clutch

With “Earth Rocker” released to the world, it stood to reason that Clutch would blaze a trail across the United States bringing their blend of rock and roll and swamp blues to the masses nationwide.

For at least the last six or eight years, no band makes me more nervous than Clutch. Ever since the release of “Robot Hive: Exodus,” the band has left my fanhood on uncertain footing, slowly but surely making adjustments to their sound.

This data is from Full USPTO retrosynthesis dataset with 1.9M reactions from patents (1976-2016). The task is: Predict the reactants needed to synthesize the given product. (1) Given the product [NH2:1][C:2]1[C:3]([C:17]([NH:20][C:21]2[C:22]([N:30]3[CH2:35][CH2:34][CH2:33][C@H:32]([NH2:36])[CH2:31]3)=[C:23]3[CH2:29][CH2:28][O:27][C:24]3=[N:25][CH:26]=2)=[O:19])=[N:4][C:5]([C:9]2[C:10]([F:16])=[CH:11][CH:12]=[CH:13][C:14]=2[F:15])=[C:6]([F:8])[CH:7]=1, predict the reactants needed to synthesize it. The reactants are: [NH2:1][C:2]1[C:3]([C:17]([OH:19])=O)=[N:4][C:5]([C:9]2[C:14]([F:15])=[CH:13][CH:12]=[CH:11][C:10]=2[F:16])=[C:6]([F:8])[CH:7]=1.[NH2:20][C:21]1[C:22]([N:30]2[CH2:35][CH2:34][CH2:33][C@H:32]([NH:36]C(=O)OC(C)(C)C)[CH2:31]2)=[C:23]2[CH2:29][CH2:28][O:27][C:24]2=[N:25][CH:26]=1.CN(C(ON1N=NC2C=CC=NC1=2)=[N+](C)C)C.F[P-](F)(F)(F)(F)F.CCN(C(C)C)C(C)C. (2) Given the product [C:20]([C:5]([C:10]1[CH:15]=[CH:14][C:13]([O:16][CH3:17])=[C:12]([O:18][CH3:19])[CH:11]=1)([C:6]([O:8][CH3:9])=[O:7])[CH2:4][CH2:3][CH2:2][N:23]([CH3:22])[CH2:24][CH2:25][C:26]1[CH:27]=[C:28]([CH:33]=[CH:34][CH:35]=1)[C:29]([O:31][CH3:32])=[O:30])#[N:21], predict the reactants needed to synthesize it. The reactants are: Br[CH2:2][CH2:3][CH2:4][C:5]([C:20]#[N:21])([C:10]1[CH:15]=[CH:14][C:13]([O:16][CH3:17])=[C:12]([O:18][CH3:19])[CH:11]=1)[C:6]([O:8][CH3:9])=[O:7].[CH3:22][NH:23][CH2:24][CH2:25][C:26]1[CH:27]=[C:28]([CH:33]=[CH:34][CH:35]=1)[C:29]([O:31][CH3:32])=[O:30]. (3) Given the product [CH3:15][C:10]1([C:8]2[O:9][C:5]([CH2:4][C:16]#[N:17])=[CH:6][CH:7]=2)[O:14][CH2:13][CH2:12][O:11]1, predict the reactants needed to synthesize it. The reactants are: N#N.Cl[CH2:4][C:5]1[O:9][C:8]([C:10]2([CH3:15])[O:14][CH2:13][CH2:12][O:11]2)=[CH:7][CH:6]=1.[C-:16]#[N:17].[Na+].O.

I had just sat through three opening bands. I had just to wait an interminable amount of time between the last band and the band I paid to see. I had worked fourteen hours the day before, slept for five, then worked nine more before coming to the venue.

Okay, with all the recent "best [blank] of the decade" going on, I decided it was high time I got involved.

New Clutch album. The very words strike a certain amount of fear into my heart. They didn’t used to. I used to get excited for new music from one of my all-time favorite bands. Those were good days, when “Pure Rock Fury” and “Blast Tyrant” didn’t leave my CD player for weeks at a time.